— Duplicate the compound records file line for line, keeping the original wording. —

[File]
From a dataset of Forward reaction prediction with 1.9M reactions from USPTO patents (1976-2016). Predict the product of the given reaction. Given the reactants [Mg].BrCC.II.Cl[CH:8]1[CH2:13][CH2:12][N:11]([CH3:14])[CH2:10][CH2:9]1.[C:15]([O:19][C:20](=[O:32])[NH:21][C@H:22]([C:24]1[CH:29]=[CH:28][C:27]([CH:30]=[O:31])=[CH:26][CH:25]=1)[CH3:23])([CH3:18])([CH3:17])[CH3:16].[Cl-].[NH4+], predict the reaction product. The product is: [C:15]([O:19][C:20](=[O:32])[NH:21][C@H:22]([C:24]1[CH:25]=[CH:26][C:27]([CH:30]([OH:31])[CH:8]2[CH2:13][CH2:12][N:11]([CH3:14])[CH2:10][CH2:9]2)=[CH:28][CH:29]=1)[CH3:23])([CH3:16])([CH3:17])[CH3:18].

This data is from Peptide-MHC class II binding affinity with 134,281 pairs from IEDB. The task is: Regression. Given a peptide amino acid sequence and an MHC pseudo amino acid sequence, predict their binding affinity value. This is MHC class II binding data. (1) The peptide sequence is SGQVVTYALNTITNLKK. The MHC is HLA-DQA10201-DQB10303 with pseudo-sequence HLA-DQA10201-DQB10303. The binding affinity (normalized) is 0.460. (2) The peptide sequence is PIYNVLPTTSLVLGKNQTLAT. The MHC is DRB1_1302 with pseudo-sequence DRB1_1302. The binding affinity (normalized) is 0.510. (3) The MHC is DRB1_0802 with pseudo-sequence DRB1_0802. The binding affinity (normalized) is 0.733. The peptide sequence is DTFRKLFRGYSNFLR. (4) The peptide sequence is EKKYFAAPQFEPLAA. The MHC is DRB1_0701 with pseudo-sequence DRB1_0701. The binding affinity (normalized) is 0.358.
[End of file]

From a dataset of Forward reaction prediction with 1.9M reactions from USPTO patents (1976-2016). Predict the product of the given reaction. Given the reactants [Mg].BrCC.II.Cl[CH:8]1[CH2:13][CH2:12][N:11]([CH3:14])[CH2:10][CH2:9]1.[C:15]([O:19][C:20](=[O:32])[NH:21][C@H:22]([C:24]1[CH:29]=[CH:28][C:27]([CH:30]=[O:31])=[CH:26][CH:25]=1)[CH3:23])([CH3:18])([CH3:17])[CH3:16].[Cl-].[NH4+], predict the reaction product. The product is: [C:15]([O:19][C:20](=[O:32])[NH:21][C@H:22]([C:24]1[CH:25]=[CH:26][C:27]([CH:30]([OH:31])[CH:8]2[CH2:13][CH2:12][N:11]([CH3:14])[CH2:10][CH2:9]2)=[CH:28][CH:29]=1)[CH3:23])([CH3:16])([CH3:17])[CH3:18].

This data is from Peptide-MHC class II binding affinity with 134,281 pairs from IEDB. The task is: Regression. Given a peptide amino acid sequence and an MHC pseudo amino acid sequence, predict their binding affinity value. This is MHC class II binding data. (1) The peptide sequence is SGQVVTYALNTITNLKK. The MHC is HLA-DQA10201-DQB10303 with pseudo-sequence HLA-DQA10201-DQB10303. The binding affinity (normalized) is 0.460. (2) The peptide sequence is PIYNVLPTTSLVLGKNQTLAT. The MHC is DRB1_1302 with pseudo-sequence DRB1_1302. The binding affinity (normalized) is 0.510. (3) The MHC is DRB1_0802 with pseudo-sequence DRB1_0802. The binding affinity (normalized) is 0.733. The peptide sequence is DTFRKLFRGYSNFLR. (4) The peptide sequence is EKKYFAAPQFEPLAA. The MHC is DRB1_0701 with pseudo-sequence DRB1_0701. The binding affinity (normalized) is 0.358.